US3987392A - Luminescent voltage indicator circuit - Google Patents

Luminescent voltage indicator circuit Download PDF

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US3987392A
US3987392A US05/480,399 US48039974A US3987392A US 3987392 A US3987392 A US 3987392A US 48039974 A US48039974 A US 48039974A US 3987392 A US3987392 A US 3987392A
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connected
voltage
difference
respective
amplifiers
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Expired - Lifetime
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US05/480,399
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Adolf Kugelmann
Helmut Keller
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Robert Bosch GmbH
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Robert Bosch GmbH
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    • GPHYSICS
    • G01MEASURING; TESTING
    • G01RMEASURING ELECTRIC VARIABLES; MEASURING MAGNETIC VARIABLES
    • G01R19/00Arrangements for measuring currents or voltages or for indicating presence or sign thereof
    • G01R19/165Indicating that current or voltage is either above or below a predetermined value or within or outside a predetermined range of values
    • G01R19/16566Circuits and arrangements for comparing voltage or current with one or several thresholds and for indicating the result not covered by subgroups G01R19/16504, G01R19/16528, G01R19/16533
    • G01R19/1659Circuits and arrangements for comparing voltage or current with one or several thresholds and for indicating the result not covered by subgroups G01R19/16504, G01R19/16528, G01R19/16533 to indicate that the value is within or outside a predetermined range of values (window)
    • G01R19/16595Circuits and arrangements for comparing voltage or current with one or several thresholds and for indicating the result not covered by subgroups G01R19/16504, G01R19/16528, G01R19/16533 to indicate that the value is within or outside a predetermined range of values (window) with multi level indication
    • GPHYSICS
    • G01MEASURING; TESTING
    • G01RMEASURING ELECTRIC VARIABLES; MEASURING MAGNETIC VARIABLES
    • G01R13/00Arrangements for displaying electric variables or waveforms
    • G01R13/40Arrangements for displaying electric variables or waveforms using modulation of a light beam otherwise than by mechanical displacement, e.g. by Kerr effect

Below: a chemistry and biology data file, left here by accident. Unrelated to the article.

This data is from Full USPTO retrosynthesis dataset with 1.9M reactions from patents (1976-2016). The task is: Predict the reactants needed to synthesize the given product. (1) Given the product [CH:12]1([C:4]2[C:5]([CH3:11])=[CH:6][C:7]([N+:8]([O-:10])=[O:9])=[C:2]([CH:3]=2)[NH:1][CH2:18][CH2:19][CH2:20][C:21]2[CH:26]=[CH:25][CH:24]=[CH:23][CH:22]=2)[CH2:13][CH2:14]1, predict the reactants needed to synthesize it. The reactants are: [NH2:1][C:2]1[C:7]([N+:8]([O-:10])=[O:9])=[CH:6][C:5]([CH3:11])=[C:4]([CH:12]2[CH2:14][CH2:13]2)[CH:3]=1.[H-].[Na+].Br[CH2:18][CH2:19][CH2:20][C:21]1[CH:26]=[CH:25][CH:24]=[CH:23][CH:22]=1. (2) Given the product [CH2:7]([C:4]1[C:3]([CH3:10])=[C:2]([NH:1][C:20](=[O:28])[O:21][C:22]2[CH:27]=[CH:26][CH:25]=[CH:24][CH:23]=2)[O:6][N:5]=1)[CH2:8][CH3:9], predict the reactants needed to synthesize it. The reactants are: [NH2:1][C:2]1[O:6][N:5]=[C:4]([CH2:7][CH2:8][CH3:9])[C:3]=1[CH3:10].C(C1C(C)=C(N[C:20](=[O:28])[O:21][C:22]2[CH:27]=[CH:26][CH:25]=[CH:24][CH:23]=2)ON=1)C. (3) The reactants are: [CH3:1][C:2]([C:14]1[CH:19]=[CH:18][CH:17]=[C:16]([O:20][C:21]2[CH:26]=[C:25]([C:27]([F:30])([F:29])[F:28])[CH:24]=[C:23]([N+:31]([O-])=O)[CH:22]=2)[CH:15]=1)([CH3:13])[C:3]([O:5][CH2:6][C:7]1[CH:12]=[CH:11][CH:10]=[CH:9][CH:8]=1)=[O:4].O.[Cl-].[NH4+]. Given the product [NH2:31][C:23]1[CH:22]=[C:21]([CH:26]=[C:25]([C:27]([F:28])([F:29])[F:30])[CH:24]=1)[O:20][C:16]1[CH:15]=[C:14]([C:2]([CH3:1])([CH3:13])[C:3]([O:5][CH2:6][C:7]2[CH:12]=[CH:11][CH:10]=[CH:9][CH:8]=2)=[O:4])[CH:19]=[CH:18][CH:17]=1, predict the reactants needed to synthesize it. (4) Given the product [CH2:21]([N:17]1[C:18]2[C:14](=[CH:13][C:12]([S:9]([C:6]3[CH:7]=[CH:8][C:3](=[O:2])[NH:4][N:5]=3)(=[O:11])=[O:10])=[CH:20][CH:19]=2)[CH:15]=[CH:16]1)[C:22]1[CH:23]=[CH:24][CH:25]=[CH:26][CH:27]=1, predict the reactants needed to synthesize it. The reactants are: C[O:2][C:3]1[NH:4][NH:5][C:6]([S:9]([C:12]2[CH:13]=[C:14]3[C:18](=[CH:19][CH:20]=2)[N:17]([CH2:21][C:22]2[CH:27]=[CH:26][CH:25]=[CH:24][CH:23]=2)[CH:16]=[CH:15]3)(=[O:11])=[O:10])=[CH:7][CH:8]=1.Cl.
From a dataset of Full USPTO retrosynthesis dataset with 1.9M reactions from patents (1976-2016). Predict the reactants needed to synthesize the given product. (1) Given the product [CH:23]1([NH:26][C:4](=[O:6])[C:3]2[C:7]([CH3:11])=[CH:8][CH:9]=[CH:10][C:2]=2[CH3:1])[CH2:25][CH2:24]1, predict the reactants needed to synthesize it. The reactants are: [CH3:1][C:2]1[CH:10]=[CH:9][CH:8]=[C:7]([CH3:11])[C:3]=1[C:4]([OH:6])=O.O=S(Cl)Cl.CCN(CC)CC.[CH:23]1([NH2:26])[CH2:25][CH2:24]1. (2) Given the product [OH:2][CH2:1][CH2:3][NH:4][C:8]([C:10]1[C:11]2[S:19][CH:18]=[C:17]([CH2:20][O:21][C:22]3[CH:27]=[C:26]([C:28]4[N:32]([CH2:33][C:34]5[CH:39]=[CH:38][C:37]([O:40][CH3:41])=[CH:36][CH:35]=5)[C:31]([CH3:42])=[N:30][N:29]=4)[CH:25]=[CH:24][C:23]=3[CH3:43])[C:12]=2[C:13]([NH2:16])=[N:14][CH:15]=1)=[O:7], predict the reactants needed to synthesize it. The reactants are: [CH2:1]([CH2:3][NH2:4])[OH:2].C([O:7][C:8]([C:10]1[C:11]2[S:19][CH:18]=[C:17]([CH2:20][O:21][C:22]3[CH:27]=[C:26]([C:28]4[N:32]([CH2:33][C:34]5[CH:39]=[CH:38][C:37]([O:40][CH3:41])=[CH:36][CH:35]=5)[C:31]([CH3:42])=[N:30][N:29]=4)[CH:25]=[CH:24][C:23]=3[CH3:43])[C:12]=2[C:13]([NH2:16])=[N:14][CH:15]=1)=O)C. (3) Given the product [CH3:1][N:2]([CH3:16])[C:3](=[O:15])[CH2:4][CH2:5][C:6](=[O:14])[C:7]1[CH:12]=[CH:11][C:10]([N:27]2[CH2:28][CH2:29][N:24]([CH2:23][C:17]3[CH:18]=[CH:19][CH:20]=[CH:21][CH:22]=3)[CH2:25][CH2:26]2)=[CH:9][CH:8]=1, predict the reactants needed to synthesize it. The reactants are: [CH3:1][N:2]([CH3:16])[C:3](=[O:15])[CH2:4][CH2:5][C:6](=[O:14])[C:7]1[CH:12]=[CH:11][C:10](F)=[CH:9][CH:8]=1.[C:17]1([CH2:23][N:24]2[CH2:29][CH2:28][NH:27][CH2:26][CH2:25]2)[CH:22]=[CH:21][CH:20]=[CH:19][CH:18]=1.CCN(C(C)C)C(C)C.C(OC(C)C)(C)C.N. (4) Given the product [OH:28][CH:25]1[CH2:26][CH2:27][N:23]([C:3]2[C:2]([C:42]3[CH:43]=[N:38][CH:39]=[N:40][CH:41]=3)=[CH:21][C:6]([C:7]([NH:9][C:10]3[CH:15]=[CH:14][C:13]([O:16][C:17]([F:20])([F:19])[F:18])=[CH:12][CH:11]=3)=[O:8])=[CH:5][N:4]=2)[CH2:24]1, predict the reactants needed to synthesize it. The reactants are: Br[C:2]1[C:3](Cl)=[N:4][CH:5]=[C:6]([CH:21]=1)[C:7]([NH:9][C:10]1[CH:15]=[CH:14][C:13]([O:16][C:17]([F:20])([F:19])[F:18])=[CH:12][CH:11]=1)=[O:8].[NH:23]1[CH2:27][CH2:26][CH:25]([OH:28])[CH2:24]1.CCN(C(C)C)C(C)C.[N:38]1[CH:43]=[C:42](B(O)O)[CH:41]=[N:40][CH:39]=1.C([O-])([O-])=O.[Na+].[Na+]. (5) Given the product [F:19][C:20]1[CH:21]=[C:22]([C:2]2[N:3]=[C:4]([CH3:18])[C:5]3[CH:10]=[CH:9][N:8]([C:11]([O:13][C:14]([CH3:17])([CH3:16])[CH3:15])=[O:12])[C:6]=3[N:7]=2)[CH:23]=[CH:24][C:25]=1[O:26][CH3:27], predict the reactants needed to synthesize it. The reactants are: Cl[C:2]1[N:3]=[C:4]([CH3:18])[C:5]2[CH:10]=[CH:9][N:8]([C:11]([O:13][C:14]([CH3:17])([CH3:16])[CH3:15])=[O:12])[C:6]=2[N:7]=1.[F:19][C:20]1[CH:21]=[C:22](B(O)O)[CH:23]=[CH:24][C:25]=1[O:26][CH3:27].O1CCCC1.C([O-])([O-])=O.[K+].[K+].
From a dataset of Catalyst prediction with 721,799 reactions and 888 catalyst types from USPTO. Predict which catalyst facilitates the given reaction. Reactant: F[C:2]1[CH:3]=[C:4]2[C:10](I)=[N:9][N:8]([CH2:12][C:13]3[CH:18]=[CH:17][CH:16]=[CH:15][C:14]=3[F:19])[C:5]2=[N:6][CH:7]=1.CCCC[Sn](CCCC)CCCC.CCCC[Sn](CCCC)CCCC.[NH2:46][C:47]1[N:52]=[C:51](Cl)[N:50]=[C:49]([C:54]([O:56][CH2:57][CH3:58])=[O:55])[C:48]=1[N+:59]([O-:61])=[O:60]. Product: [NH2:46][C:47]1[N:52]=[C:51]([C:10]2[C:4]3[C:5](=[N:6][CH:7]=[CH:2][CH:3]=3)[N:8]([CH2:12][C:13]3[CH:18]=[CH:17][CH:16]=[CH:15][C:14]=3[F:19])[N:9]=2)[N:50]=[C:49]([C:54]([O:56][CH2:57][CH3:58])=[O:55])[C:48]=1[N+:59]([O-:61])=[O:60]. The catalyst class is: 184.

• G01R13/404Arrangements for displaying electric variables or waveforms using modulation of a light beam otherwise than by mechanical displacement, e.g. by Kerr effect for discontinuous display, i.e. display of discrete values
    • G01R13/405Arrangements for displaying electric variables or waveforms using modulation of a light beam otherwise than by mechanical displacement, e.g. by Kerr effect for discontinuous display, i.e. display of discrete values using a plurality of active, i.e. light emitting, e.g. electro-luminescent elements, i.e. bar graphs
    • HELECTRICITY
    • H03BASIC ELECTRONIC CIRCUITRY
    • H03MCODING; DECODING; CODE CONVERSION IN GENERAL
    • H03M1/00Analogue/digital conversion; Digital/analogue conversion
    • H03M1/12Analogue/digital converters
    • H03M1/34Analogue value compared with reference values
    • H03M1/36Analogue value compared with reference values simultaneously only, i.e. parallel type
    • H03M1/361Analogue value compared with reference values simultaneously only, i.e. parallel type having a separate comparator and reference value for each quantisation level, i.e. full flash converter type

Abstract

A plurality of luminescent elements, such as light-emitting diodes, incandescent lamps or the like, are located adjacent each other, each connected to the output of a difference amplifier. The respective inputs of the difference amplifier are connected, on the one hand, to a voltage divider to have different reference voltages applied thereto and, on the other, in common to the input voltage to be sampled so that, as the voltage changes between the amplification ranges of the difference amplifiers, the output therefrom will change in accordance with input voltage so that the brightness of the respectively connected luminescent elements will also change, thus providing gradual increase in brightness of any individual element as the voltage changes. The difference amplifiers may be differentially connected operational amplifiers.